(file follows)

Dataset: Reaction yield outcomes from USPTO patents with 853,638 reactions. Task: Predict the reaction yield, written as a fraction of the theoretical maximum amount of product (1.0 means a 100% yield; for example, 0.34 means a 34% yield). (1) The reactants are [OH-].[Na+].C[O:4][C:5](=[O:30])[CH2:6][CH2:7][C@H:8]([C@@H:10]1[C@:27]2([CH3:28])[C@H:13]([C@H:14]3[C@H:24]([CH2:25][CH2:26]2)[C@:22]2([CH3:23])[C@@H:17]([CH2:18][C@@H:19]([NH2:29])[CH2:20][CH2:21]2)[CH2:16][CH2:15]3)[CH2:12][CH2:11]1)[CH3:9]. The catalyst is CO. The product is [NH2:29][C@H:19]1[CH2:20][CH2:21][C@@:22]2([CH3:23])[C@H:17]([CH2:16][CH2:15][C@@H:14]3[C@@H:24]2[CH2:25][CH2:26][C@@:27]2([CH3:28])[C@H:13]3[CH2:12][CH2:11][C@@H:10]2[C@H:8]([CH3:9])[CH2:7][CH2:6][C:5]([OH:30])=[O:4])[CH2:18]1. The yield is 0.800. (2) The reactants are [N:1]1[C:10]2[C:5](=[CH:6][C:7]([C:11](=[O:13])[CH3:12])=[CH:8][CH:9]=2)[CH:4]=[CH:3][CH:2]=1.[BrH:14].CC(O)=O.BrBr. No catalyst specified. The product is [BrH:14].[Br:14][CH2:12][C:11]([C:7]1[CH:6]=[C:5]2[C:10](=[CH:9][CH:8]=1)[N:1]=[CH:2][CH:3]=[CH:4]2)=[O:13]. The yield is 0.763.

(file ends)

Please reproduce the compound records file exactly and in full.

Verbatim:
Dataset: Reaction yield outcomes from USPTO patents with 853,638 reactions. Task: Predict the reaction yield, written as a fraction of the theoretical maximum amount of product (1.0 means a 100% yield; for example, 0.34 means a 34% yield). (1) The reactants are [OH-].[Na+].C[O:4][C:5](=[O:30])[CH2:6][CH2:7][C@H:8]([C@@H:10]1[C@:27]2([CH3:28])[C@H:13]([C@H:14]3[C@H:24]([CH2:25][CH2:26]2)[C@:22]2([CH3:23])[C@@H:17]([CH2:18][C@@H:19]([NH2:29])[CH2:20][CH2:21]2)[CH2:16][CH2:15]3)[CH2:12][CH2:11]1)[CH3:9]. The catalyst is CO. The product is [NH2:29][C@H:19]1[CH2:20][CH2:21][C@@:22]2([CH3:23])[C@H:17]([CH2:16][CH2:15][C@@H:14]3[C@@H:24]2[CH2:25][CH2:26][C@@:27]2([CH3:28])[C@H:13]3[CH2:12][CH2:11][C@@H:10]2[C@H:8]([CH3:9])[CH2:7][CH2:6][C:5]([OH:30])=[O:4])[CH2:18]1. The yield is 0.800. (2) The reactants are [N:1]1[C:10]2[C:5](=[CH:6][C:7]([C:11](=[O:13])[CH3:12])=[CH:8][CH:9]=2)[CH:4]=[CH:3][CH:2]=1.[BrH:14].CC(O)=O.BrBr. No catalyst specified. The product is [BrH:14].[Br:14][CH2:12][C:11]([C:7]1[CH:6]=[C:5]2[C:10](=[CH:9][CH:8]=1)[N:1]=[CH:2][CH:3]=[CH:4]2)=[O:13]. The yield is 0.763.